Tag Archives: blf188xr

1kW 144MHz Amp Lives!

Those of you who have been following my 144 MHz 1kW amplifier project (previous posts machining heatsinks, soldering transistor down and building the pallet) will, I’m sure, be delighted to hear that I have had life out of the amplifier. In excess of 1 kW, I hasten to add!

The amplifier was able to maintain in excess of 1000W for over 2 minutes.  At this point, the Bird dummy-load started to get a bit warm, so a longer test was abandoned. The amplifier pallet, however, remained cool enough to touch. As the F1JRD original design notes, the 10-Ohm coax balun does become hot (Lionel suggests around 120C at 1kW with no cooling). I, however, used a small fan running slowly to provide a gentle draft which greatly reduced the balun heat.

The next step is to add the Dallas-Maxim DS18B20 temperature sensor – the idea is to have the sensor buried into the pallet next to the transistor, to measure the copper heat spreader temperature.

Soldering Expensive Transistors

This morning, Royal Mail delivered me a parcel from Jim W6PQL all the way from California, USA. It took a couple of days to clear customs, but it arrived within about 5 days of being ordered. If you followed my previous post on this subject, about machining heatsinks, you’ll know that the last transistor I had failed on the testbench. You’ll also know that the copper heat-spreader was re-machined to suit the new PCB. This is why the heat-spreader has a few extra holes. Seeking advice from veteran microwave DXers & constructor (G4BAO, G4DDK, G8KBV, et al.) I was instructed to solder the device down. I watched a few of Jim W6PQL’s videos on soldering LDMOS parts to the copper heat-spreaders and replicated his instruction as closely as possible. You can see Jim’s instruction video here.

A small length of thin leaded 60/40 solder was made into a wiggle for the length of the transistor and placed in the groove previously machined in the head-spreader. I liberally applied flux to the bottom of the groove and the underside of the transistor and then sandwiched  the solder in between.

The copper heat-spreader was placed on the electric infrared hotplate and heat applied. The black dot is used to allow a laser thermometer to monitor the copper temperature. NB: this method didn’t work well.

The next two images show the solder has melted and the excess squidged out the sides. It’s clear to see when the solder has melted, since the the transistor drops. It is advised to move/slide the transistor in the molten solder to remove any voids and any excess solder. I immediately killed the heat and removed the spreader from the hotplate and placed it on a heatsink. It only took a couple of minutes to cool to a temperature I could handle, and I checked the location of the transistor against the PCB mounting holes.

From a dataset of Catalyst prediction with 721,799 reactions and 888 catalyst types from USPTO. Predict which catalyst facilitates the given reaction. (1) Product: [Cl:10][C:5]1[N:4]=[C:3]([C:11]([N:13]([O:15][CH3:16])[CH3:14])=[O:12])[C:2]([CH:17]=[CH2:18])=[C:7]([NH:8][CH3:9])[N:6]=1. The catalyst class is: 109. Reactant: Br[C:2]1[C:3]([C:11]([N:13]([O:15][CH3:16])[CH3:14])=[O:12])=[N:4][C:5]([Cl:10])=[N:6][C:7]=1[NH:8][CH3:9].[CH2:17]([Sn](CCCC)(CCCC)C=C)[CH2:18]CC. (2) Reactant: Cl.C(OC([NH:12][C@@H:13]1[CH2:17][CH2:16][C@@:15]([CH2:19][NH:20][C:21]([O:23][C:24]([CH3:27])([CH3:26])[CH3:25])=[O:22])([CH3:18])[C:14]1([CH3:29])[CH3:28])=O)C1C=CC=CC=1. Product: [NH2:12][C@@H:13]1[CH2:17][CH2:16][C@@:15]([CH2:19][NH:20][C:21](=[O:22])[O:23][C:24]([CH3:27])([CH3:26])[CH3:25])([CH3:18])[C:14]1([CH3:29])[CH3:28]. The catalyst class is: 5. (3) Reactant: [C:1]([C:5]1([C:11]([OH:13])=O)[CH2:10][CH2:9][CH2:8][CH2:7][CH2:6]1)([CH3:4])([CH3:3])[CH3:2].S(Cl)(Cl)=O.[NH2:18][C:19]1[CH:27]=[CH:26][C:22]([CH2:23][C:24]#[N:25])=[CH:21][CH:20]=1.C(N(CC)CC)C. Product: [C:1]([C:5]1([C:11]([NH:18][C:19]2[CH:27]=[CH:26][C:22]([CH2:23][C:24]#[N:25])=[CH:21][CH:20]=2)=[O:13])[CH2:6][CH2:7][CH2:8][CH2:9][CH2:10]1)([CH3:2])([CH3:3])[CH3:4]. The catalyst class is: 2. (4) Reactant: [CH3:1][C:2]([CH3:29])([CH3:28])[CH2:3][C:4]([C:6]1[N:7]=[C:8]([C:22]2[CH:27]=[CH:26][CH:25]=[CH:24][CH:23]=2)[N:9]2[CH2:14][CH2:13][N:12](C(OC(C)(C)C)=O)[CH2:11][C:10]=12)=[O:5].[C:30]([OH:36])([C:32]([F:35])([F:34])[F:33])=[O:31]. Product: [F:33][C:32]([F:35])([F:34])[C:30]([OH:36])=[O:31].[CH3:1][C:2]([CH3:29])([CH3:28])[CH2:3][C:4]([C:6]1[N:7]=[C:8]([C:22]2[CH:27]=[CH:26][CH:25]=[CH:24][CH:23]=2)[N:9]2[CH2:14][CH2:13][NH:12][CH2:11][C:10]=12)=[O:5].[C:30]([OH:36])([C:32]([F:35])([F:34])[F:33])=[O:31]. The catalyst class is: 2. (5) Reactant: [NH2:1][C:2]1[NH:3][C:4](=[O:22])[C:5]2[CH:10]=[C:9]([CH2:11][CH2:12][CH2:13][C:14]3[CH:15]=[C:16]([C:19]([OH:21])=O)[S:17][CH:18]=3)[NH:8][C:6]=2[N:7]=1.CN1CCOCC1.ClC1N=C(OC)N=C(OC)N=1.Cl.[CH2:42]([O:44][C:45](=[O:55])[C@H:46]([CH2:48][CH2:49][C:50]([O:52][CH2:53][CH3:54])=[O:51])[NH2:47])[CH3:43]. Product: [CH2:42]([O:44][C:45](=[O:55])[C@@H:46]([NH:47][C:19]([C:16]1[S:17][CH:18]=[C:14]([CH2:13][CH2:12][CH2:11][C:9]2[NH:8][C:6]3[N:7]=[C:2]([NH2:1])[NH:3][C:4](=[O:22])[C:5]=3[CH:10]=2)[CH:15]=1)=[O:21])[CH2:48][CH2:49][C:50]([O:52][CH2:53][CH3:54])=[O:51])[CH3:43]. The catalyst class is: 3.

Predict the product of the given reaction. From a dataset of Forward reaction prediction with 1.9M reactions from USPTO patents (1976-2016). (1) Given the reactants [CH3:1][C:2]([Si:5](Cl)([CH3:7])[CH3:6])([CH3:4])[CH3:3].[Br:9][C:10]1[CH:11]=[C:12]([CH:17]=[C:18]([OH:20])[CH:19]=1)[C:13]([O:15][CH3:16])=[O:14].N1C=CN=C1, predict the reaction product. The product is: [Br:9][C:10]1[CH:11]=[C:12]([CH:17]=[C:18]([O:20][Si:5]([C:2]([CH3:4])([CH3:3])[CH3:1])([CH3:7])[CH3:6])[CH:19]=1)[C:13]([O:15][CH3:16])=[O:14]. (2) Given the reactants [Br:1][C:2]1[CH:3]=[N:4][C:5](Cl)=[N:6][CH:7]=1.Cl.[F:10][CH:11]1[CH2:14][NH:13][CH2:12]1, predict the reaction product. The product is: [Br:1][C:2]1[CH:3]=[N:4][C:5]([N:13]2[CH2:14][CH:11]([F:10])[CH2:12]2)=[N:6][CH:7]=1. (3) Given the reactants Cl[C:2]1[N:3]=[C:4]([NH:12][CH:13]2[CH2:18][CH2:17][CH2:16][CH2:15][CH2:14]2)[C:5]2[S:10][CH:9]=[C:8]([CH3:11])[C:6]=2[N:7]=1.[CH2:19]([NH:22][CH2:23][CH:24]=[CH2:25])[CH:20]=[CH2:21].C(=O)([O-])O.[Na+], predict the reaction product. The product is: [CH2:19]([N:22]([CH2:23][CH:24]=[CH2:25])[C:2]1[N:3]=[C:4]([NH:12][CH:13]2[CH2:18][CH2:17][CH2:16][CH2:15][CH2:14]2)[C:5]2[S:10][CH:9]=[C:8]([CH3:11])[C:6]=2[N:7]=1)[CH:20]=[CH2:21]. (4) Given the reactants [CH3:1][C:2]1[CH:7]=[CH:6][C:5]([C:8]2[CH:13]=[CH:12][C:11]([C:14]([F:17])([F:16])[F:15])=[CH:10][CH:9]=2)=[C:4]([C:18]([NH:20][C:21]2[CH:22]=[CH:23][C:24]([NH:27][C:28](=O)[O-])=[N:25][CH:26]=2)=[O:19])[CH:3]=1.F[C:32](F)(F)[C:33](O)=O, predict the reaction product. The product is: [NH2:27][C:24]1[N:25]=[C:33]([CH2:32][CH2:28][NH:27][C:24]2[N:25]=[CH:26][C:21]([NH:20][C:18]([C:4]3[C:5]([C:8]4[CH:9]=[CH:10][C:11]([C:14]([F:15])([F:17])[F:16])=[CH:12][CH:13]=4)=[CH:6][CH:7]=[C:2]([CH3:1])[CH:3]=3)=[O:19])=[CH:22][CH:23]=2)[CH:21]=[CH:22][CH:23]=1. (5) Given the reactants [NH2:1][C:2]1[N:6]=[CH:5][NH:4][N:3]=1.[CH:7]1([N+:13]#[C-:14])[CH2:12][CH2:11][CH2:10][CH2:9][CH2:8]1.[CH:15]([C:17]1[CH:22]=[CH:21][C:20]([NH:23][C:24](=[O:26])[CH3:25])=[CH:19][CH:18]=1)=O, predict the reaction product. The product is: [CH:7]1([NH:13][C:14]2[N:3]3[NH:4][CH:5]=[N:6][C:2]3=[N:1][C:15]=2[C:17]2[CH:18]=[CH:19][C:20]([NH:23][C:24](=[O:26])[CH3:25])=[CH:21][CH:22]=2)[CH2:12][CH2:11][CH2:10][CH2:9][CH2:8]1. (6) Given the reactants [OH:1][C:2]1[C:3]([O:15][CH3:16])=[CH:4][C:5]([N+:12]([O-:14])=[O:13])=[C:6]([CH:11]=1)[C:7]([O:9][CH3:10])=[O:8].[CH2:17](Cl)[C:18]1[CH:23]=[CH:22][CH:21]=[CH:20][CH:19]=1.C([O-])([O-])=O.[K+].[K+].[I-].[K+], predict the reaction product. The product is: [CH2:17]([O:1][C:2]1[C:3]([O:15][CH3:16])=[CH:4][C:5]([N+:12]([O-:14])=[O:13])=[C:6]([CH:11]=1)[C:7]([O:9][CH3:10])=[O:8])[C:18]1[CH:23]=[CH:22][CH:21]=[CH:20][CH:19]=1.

The PCBs were finally mounted as a test fit. I will populate the boards before mounting them. Unlike the original jrd1 boards, these PCBs do not need to be soldered down. This means the boards can be soldered up and then mounted.

Stay tuned for more updates…

Machining Heatsinks for QRO Amplifiers

Back at the 2012 Friedrichshafen Hamfest I brought a 1.25 kiloWatt VHF amplifier kit for 144 MHz from F1JRD and F5CYS. These devices were fairly new at the time. It took me a year to pluck up the courage to build the pallet, but I went about it all wrong. With the help of Dad and the kitchen hob, we soldered the jrd1 Teflon PCB to the C110 copper heat-spreader as suggested in the Dubus article (see here). I had the pallet working at the time, giving around 600W of RF, which was about the maximum my 1000W 50V PSU was capable of sustaining. When I came to boxing the device up into an amplifier to use with EME and Meteor Scatter in late 2016, the part failed under test.

After much deliberation, I have ordered parts to repair the amplifier project. I found Jim W6PQL‘s website (see here) a wealth of information, and Jim also offers to supply parts and designs to help others. I ordered a set of PCBs to replace the original jrd1 board, a NXP/Ampleon BLF188XR 1400W part to replace the failed the Freescale/NXP MRFE6VP61K25H 1250W part, and some other accessories that Jim sells. The parts were posted by Jim today, so I decided it was time to recover parts from the old PCB and recondition the heatsink and heat-spreader.

The first step was to remove the jrd1 board from the copper heat-spreader. I used the kitchen hob to heat the copper heat-spreader, since the old board was soldered to the copper block. The board damage was sustained to enable the removal of the more expensive components.

Below, the heat-spreader with the jrd1 board removed. I used a solder sucker and scraper to remove as much of the molten solder.

Once the heat-spreader had cooled down, I mounted the copper spreader up in the milling machine read to re-machine the top and bottom surfaces. Great care was taken to level the block using parallels. Below you can see the fly-cutting process on the first cut, removing just 0.05mm from the surface.

With the top and bottom of the head-spreader machined flat, a small end-mill cutter was used to machine the transistor slot to the correct depth following the skimming of the top surface. Then the heatsink mating surface was machined. Below you see the first cut on the heatsink.

The finished parts. A few machining marks, but the surfaces are perfectly good enough. Some dents on the copper block, but it’s not worth removing all of the material to eliminate these.  Using a few drips of water as a substitute for thermal compound, the two mating surfaces stick together very well (with a good vacuum forming). That’s more than good enough for my needs!

Now I just need to wait for the parts to arrive before I can finalise the PCB and transistor mounting! This story continues here: Soldering Expensive Transistors.